Tony Booth’s new book, Hitler’s Harlots (HarperCollins 2019), will tell for the first time the true story of the Berlin-based brothel Salon Kitty and what went on between the sheets, behind its closed doors. However, this house of ill repute came with a twist. Butcher of Prague Reinhard Tristan Heydrich said, ‘…In such an atmosphere, the most rigid diplomat might be induced to unbend and reveal useful information’. He was right. The Salon Kitty became his pet project where a beautiful receptive girl could elicit more information out of a man much quicker than any SS or Gestapo torture chamber could achieve.
What fascinates Tony about this story is that in the Salon Kitty the girls, who were SS auxiliaries, used sex as their chosen weapon of war compared with the better known SS units storming their way across Europe. But who were the girls who made up this elite and forgotten SS unit? How did they achieve this? What motivated them to sell their bodies for the Fuehrer? Who were their victims? And what did the Nazi elite uncover to help the war effort.
Hitler’s Harlots will be published by HarperCollins and is Tony’s fourth book. His previous books are:
Cox’s Navy which tells the story of how a West Midlands’ scrap dealer Ernest Cox salvaged the scuttled German fleet in Scapa Flow, Orkney. Not knowing what could not be achieved, led to innovative techniques still in use today in salvage operations such as the Exxon Valdez and the Kursk.
His second book, Admiralty Salvage in Peace & War, shows how those techniques went on to be used to great effect from the First World War, through the Battle of the Atlantic, D-Day right up to the Second Gulf War and beyond.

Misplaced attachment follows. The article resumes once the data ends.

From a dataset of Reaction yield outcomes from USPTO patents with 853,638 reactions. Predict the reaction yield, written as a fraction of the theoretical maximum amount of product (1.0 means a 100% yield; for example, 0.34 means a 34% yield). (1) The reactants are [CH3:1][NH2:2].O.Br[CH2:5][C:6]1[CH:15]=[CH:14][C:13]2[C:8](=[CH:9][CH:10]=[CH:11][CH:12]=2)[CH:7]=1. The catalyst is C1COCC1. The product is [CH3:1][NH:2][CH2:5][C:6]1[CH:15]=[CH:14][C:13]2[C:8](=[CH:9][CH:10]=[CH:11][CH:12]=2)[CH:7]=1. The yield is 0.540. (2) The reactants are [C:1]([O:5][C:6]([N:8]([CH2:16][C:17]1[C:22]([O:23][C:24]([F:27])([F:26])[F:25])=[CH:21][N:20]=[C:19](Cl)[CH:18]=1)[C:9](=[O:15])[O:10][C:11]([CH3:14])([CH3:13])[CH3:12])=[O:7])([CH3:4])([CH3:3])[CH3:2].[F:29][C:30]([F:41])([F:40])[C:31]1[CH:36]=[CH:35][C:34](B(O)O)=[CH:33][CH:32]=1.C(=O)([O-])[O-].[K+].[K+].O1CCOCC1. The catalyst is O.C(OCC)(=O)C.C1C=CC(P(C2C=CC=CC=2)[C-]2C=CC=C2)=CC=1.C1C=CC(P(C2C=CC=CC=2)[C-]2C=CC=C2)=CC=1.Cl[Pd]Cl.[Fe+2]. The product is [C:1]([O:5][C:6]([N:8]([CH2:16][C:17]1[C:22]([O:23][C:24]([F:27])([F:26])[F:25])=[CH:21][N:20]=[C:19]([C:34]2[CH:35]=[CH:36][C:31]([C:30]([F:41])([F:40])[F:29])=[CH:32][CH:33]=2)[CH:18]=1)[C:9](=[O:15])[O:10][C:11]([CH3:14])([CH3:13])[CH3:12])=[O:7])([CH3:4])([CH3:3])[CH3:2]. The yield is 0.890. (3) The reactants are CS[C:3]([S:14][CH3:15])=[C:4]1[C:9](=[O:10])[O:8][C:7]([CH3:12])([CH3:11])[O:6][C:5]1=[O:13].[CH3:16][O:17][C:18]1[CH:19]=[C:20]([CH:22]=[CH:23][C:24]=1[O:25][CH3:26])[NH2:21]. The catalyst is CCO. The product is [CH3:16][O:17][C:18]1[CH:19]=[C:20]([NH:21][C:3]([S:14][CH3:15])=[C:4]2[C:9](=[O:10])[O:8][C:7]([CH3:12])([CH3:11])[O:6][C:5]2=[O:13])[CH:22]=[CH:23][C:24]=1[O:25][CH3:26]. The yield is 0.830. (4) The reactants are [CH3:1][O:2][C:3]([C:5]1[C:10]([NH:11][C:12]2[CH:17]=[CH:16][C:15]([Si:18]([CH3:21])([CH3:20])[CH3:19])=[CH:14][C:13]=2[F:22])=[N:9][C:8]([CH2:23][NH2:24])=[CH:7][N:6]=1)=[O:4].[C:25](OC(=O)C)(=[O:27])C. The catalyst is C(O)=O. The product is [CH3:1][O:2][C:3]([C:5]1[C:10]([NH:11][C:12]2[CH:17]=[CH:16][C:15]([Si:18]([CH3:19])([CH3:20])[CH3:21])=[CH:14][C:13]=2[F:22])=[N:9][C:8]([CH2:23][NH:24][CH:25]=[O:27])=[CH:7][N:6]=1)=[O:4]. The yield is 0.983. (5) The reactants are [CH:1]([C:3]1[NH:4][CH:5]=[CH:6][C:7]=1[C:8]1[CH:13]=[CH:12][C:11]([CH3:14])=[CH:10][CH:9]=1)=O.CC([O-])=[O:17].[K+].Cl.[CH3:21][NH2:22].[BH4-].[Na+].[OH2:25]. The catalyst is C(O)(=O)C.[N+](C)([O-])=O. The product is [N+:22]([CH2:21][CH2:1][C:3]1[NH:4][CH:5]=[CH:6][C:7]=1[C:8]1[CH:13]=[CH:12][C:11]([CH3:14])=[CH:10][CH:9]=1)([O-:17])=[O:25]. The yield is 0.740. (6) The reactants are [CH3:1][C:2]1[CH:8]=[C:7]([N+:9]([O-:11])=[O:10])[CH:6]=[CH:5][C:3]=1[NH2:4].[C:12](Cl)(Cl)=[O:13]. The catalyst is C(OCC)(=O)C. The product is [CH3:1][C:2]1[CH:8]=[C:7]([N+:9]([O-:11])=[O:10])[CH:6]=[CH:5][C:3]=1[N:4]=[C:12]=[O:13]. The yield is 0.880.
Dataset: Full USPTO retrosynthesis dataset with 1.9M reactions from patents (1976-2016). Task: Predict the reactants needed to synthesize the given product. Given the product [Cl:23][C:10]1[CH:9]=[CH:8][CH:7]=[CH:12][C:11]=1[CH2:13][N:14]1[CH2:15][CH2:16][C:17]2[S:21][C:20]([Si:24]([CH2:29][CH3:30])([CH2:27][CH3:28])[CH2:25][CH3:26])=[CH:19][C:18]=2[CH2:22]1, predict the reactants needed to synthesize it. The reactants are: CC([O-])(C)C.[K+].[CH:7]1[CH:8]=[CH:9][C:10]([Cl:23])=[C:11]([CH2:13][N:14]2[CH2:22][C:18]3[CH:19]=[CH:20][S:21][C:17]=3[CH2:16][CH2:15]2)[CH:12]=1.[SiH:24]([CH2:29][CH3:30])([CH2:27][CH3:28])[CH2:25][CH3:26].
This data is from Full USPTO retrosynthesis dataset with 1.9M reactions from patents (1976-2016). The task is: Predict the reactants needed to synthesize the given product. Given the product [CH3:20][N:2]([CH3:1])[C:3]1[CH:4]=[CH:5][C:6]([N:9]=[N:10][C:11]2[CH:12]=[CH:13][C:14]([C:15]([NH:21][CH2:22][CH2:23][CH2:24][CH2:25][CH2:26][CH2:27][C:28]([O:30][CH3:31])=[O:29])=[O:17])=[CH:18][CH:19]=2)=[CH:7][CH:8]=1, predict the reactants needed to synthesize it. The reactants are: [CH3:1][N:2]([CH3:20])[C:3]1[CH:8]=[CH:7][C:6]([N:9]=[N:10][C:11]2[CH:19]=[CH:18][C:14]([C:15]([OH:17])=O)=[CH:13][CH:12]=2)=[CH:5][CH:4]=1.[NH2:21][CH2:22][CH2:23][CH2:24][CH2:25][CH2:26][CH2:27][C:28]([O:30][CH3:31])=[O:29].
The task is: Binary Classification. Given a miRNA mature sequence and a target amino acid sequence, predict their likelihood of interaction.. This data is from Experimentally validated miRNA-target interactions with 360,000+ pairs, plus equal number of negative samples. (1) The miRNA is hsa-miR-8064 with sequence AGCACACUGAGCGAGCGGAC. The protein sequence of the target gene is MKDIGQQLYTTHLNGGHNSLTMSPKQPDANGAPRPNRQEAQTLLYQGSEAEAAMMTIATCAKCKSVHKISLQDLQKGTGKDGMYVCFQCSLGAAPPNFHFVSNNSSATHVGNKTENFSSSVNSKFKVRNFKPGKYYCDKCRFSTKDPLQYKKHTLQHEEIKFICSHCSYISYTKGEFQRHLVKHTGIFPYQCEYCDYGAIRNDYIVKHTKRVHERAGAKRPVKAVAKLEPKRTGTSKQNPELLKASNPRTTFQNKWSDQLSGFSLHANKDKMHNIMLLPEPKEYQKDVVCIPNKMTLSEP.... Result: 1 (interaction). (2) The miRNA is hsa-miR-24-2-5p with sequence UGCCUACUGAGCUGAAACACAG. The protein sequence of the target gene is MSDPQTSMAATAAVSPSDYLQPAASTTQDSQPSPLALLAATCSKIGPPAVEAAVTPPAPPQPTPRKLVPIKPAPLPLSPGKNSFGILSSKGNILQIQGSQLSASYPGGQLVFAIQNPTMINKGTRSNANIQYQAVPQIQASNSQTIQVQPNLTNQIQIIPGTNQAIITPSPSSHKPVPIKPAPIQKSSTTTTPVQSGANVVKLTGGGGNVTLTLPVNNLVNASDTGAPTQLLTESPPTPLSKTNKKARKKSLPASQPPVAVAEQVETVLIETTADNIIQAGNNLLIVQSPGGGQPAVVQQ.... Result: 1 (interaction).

Tony’s third book Thetis Down exposes the conspiracy theory over the loss of the submarine HMS Thetis in 1939 with the loss of 99 men.
Prior to writing books, Tony developed a solid foundation as a freelance journalist, working for publications such as Flight International, Reuters and several medical magazines.
‘... A newly unearthed official document proves that the Admiralty decided it was more important to save the vessel then 99 men....’ Mail on Sunday
‘Never judge a book by its cover, so the adage goes. [Admiralty Salvage] by Tony Booth is much more of a little gem than its name might suggest. …Within its pages are fascinating stories – invariably untold and most definitely unsung – of bravery above and below the surface from a century of salvage operations.’ Navy News
‘[Cox’s Navy] shows how a salver’s persistence proved the experts wrong.' Lloyd’s List